Mail brings a check. Media loudmouths trumpet the incipient demise of the physical mail. I hope not. The mail brings presents sometimes still.
I don’t know what it’s for or why it came. It has something to do with the house, but can’t be escrow or something from the county. I don’t know where it came from or what the Loan In Process Account does. But I will never look askance at eighteen bucks and change.
The post office had it out for it, the dog winning over the mailman, or at least I imagine that’s a shoeprint on the mangled edge. Perhaps some disgruntled worker, pension raided and staffing cuts forcing longer hours with no pay bump, threw a shoe in the machine to slow it down. It comes in a plastic bag Scotch-taped shut and printed with an elaborate and effusive message of shame and forgiveness. The post office takes its job seriously and is very sorry. They do their utmost all the time, except this time. They are sorry to have let me down.
Post Office, it’s all right. I have been friends with you since the Seventies, when I taped 35¢ to an index card and mailed it off for an Estes model rocket catalog, back when the funky Zoom on PBS asked you to send them a SASE. All those cool addresses: New York, Boston, Washington DC. Standing in front of the mailbox with my letter I would put it in with excitement, the six to eight weeks of wait unimaginable. That’s so long! Then later, placing the envelope containing the withdrawal slip for money for my first computer, realizing that Merrifiend, Virginia–home of Navy Federal Credit Union–is a real place, in space and time, and my piece of paper, filled out on my desk in Burleson, Texas, will soon be across the country. Other planets are places, Carl Sagan said. You can go there.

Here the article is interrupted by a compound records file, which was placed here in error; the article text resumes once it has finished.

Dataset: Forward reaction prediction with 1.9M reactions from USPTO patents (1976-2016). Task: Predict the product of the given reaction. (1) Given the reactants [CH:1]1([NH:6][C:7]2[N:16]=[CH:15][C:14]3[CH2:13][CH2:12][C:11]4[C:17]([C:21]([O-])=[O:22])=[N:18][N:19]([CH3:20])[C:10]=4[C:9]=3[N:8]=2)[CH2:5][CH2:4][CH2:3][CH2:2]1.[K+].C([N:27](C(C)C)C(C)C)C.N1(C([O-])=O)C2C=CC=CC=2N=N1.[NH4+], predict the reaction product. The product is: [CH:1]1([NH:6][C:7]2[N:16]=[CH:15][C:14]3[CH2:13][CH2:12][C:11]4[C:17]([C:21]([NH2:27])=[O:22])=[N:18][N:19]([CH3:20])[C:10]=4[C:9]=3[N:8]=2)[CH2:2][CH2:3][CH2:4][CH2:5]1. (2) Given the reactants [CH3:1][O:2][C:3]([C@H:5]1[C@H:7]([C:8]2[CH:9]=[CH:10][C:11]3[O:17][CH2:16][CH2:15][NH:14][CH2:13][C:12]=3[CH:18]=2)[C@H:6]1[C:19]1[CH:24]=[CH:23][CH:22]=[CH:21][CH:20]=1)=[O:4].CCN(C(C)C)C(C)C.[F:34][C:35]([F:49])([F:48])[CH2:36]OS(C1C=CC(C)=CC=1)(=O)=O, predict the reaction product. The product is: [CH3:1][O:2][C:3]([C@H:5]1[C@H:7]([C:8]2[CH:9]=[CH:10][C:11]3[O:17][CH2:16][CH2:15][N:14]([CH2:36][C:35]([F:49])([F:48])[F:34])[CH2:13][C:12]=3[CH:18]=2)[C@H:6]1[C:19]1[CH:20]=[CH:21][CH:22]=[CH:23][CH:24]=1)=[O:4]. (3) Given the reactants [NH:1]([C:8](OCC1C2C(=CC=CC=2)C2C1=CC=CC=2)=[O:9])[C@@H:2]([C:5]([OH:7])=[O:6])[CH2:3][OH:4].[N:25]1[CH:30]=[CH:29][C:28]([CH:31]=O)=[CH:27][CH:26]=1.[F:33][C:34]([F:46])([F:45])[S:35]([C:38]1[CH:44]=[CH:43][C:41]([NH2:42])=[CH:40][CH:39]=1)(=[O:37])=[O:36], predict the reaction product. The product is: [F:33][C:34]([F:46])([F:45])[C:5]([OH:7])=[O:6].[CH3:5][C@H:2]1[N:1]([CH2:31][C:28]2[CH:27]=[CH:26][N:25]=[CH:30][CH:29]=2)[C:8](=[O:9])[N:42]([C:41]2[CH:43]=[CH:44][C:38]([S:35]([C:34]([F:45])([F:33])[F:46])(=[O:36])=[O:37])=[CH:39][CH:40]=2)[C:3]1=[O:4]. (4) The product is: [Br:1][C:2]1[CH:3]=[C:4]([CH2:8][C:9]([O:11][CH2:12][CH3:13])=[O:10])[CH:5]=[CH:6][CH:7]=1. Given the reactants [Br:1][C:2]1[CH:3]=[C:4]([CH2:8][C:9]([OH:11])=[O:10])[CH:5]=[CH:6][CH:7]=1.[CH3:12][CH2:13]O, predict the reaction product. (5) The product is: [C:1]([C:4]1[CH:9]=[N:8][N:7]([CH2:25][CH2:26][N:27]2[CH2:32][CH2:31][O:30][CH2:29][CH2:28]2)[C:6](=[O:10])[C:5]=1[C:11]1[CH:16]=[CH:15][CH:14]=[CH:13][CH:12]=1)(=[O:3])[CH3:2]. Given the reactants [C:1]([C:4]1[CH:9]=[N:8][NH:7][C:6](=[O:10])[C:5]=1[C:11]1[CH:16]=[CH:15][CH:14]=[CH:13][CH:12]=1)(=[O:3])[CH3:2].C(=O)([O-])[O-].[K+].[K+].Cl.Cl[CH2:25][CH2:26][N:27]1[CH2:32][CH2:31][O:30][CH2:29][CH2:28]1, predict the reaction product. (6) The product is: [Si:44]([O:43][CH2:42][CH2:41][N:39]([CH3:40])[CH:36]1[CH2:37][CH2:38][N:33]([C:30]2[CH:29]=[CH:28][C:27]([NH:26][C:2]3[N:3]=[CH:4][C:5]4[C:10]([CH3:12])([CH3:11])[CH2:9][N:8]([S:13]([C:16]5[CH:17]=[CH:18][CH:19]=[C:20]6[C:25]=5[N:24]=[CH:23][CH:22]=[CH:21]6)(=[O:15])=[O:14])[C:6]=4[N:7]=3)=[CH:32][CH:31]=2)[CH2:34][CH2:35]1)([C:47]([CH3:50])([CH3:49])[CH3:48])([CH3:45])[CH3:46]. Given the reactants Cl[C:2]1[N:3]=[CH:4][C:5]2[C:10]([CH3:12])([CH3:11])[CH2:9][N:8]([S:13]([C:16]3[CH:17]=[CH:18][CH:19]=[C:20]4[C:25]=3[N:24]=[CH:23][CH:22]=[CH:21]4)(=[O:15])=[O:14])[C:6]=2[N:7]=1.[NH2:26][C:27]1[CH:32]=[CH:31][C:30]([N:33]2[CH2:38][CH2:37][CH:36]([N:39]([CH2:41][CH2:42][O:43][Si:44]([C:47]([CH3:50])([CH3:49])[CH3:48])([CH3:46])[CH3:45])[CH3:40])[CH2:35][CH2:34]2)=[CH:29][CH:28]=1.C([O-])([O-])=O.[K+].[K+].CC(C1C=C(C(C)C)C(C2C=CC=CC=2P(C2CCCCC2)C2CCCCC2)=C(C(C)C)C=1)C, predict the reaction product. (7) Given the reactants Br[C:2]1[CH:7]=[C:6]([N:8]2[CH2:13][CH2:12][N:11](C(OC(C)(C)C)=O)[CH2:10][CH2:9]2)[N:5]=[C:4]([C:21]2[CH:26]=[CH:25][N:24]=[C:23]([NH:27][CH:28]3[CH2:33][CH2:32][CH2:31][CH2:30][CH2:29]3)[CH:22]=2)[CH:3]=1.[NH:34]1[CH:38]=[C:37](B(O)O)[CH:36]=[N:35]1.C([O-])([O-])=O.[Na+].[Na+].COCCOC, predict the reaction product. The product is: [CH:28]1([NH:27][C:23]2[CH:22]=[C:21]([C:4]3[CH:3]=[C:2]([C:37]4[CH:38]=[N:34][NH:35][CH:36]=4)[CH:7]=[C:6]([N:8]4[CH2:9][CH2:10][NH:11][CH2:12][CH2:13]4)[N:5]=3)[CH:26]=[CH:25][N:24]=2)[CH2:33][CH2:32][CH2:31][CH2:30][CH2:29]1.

Now things rarely come or go. So for us all. I open the little metal door and the space is empty, nine times out of ten. Not even the Tuesday second-class coupon pack makes an appearance. Now every little thing that comes is a gift, even if it’s junk. Instead of junk email, junk mail is real, tactile, smooth to the touch. Many more hands took care to design the piece, print, fold, mail, deliver it. We forget what a miracle is dependable daily mail, at our peril, I think. In some key ways I think the future will more resemble a slower past as the great behemoth we have built becomes too heavy to push.
I am grateful for little things that bring a little pleasure that expands. Holding this check is a surprise, a release, an appreciation, and closure. It is a sigh, the story’s perfect ending sentence.